And yet again when they go to bed at night (for a few minutes, for a few hours?) and you choose to rest or you choose to clean or you choose to daydream or pull out your phone and look at their photos, you may think, “What have I done?” But you have made life and are molding that life and it is molding you.

It is okay to daydream of relaxing days. It is okay to be annoyed that you cannot eat your lunch in peace or feel overwhelmed that nothing is going to plan. In this new world of motherhood, there is an expectation of super human abilities. That you will remain calm in the face of chaos. That you will keep a beautiful home, perfectly divide all domestic duties with your partner, lose the weight, keep up your Instagram aesthetics and live a full, robust meaningful life outside the home. You will have it all and do it all.

Except you can’t. You’ll have to give some things up. A little bit of sanity, some hobbies, the clean floor, some of your social life. You may even think you have to give all of it up, but that’s not quite true either.

For many mamas, for me, the hardest thing I never understood was having to advocate for myself with myself, to practice self-care. To be able to recognize when I was heading towards the brink and to be proactive. To understand that I needed a break whether the day was hard or not. That I didn’t have to be drowning before asking my husband to take over, before saying, “I’ll do the dishes. You put the baby to bed.” It was both our jobs- the dishes and the babies. For all my feminism, for all my preparation, I have learned that lesson over and over again.

This new baby will be all consuming and you will feel you must make them the center of your life- how could you not?- but you are still important. That baby loves you and wants you to value yourself even if their tiny brain could never put that thought together. Put a reminder on your phone to do something for yourself every day, even if it is just a hot cup of tea or 5 minutes outside alone. Treat yourself like your best friend would- with kindness but no bullshit.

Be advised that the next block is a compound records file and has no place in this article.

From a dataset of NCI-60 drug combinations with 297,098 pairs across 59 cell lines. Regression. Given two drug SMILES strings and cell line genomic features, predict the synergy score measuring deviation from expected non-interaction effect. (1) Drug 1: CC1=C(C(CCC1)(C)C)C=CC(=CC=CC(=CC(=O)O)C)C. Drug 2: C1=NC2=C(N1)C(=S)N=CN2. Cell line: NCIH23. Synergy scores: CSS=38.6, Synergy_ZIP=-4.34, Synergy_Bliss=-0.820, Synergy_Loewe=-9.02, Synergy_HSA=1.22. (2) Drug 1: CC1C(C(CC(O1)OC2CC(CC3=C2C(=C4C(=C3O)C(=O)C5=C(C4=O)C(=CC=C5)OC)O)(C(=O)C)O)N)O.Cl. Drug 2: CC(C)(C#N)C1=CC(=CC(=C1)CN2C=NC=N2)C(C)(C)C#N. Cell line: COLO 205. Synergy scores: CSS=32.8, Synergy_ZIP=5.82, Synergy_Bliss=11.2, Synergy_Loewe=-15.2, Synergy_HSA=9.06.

It’s okay to reduce your stress level. Let go of what you think meals should be- exciting or complicated. Change from cloth diapers to (biodegradable) disposable ones. Give up breastfeeding for formula. Whatever is not working for you. And when you do, send your guilt out with the trash. This is your journey and your family. Outside judgements need not enter here.

No matter how it feels, you’re not alone Mama. While being a mother may make you more aware of the sharp judgements of others (many opinions you may have been guilty of once too), you will also be shocked at the kindness and generosity of total strangers. Ask for help, reach out for a kind word, share your journey, joys and sorrows.

I am not out of the woods. I am learning motherhood every day. This new world has opened me wide and raw. It has fogged my brain and cleared my eyes. It feels like it has changed everything and yet, has it? Or has what’s important just been amplified? Has what’s important simply been revealed?

The days are long but the years are short. You will not always be able to embrace the chaos, sometimes it will be suffering and sometimes hilarity but if you can laugh through the tears from time to time, you’re doing something right.

Although I am incredibly frugal cheap, I recently made the investment in family photos. When I met with the photographer, she asked me why we were getting these done. I was honest when I shared that this time is so incredibly difficult that I struggle to see beyond the chaos. That I want photos that I can look back on and see how truly beautiful things were. That our family was just as it needed to be not in spite of the challenges of parenting but because of them. It’s not always easy to remember.

Everyone’s experience is different. You may walk into motherhood as if you were born for it, but if not, these feelings too shall pass. But the love you feel will not.